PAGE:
Early on in "Rocketman," when Egerton’s Elton, having stalked offstage in his outsize orange devil costume, is sitting there in a support group, looking back on the life that brought him to this moment, the line "I was justified when I was five" is used to spin the action back to his childhood and the film’s first musical number, "The Bitch Is Back." I watched the sequence that follows never having the faintest idea of why this song would apply to this situation. Like everyone else, though, I enjoyed hearing the killer hooks of "The Bitch Is Back."
Yet the problem with "Yesterday" and "Rocketman" isn’t that they sell the Beatles or Elton John out. It’s that, in devoting so much of themselves to imagining how these incandescent artists might appeal to audiences today, the movies never fully remember — or capture — how they appealed to audiences back then, when all that selling seemed so far away. Fair enough. One could argue that we live in the real world, and that it’s impossible to make a big, expensive movie about the Beatles or Elton John without treating those songs as marketing hooks.
You could say, "No, the movie isn’t really on the side of that." But I would suggest that the pop commodity fetishism of "Yesterday" is wound right into the movie’s blandly iconic, number-one-with-a-bullet song choices ("Hey Jude," "Let It Be," "Here Comes the Sun," "Help!," "All You Need Is Love"). The movie, which opened Friday, is a what-if? As I said in my review, the most telling aspect of "Yesterday" is that it presents the Kate McKinnon character as a music-business manager of snarky corruption, yet her master plan to market the Beatles is treated less as satire than as the film’s own fantasy of selling the "ultimate" supergroup. If "Rocketman" is at least guilty of a certain operatic overreach, "Yesterday" revives the Fab Four by reducing them. trifle, an attempt to turn a world without the Beatles into a happy-face "Twilight Zone" episode that becomes a fantasy of rebooting the Beatles. It’s as if the PR department had nixed the notion of doing anything more adventurous or offbeat.
"Rocketman," with its slipshod staging and "stylized" chronology (i.e., the events of Elton John’s life seem not just out of sequence but seriously out of whack), is a bubbleheaded travesty of the musical biopic that Elton John should have had. Pepper’s Lonely Hearts Club Band," starring (yes, starring!) the Bee Gees in their post-"Fever" prime, might be a spectacle of high-kitsch joy, instead of one of the most atrocious movie musicals ever created. Yet if hearing those songs were all it took to make a good musical, then the legendary 1978 Robert Stigwood debacle "Sgt. (And had that movie been made, it would have been twice the hit.)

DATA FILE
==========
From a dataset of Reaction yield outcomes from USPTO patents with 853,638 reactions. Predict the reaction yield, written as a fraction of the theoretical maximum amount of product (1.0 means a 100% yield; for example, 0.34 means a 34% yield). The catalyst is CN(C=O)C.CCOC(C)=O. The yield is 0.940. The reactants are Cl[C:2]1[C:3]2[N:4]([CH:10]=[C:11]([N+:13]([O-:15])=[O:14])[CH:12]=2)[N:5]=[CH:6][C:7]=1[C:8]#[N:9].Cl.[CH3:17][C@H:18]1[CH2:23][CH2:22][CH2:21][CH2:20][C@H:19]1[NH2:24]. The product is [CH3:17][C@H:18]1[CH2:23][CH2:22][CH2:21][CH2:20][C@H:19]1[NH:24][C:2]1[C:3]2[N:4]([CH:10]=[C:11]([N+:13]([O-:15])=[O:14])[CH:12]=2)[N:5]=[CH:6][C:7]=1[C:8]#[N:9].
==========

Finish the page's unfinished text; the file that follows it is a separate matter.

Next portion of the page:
The movie has been hyped in such a way to make it sound stodgy if you complain about its iPod-random chronology. But when Elton shows up for his fabled American debut at the Troubadour in L.A. in 1970 and plays "Crocodile Rock," I’m sorry, that’s the equivalent of making a biopic about the Beatles in which they launch their Shea Stadium concert in 1965 with a cut off the White Album. That said, I’m seriously shocked that more people aren’t more disappointed by what a botched opportunity "Rocketman" represents.
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This led directly to the age of "Flashdance," "Footloose," "Top Gun," and a thousand lesser titles, from "Thank God It’s Friday" to "D.C. "American Graffiti," or the films of Elvis Presley, might have paved the way, but what kicked off with "Saturday Night Fever," in the corporate Hollywood that was coming into being, was the perception that the movie and music industries could effectively merge. Movies could be vehicles for creating and marketing pop soundtracks, and pop soundtracks could be vehicles for creating and marketing movies. Films and music would now be tails wagging each other, which created a new form: the movie as synergistic tie-in musical. Cab," that were conceived and packaged to piggyback on their MTV-and-radio-friendly soundtracks. Yet even if you include those two, what isn’t nearly as remembered now — thought it marked a fundamental change in the aesthetics, and business, of movies — was the revolution wrought by "Saturday Night Fever" (1977). The movie’s soundtrack, one of the greatest ever, was beyond huge — it was a disco volcano that kept erupting.
Elton John’s music and image developed radically over the first half of the '70s, but the way "Rocketman" tells it, he simply touched down in the world as this nerd glam prince with a hundred pairs of glasses churning out sublime synthesizer earworms. It uses them as musical bullet points, but there’s scarcely a moment when it figures out how to sit back and catch the lightning majesty of what Elton John created. Maybe that’s why the movie, in its greatest-hits-ripped-out-of-context way, wobbles around the kicky splendor of the songs. In the movie, we almost never see Elton discovering who he is — as a musician, or as an image of pansexual flamboyance.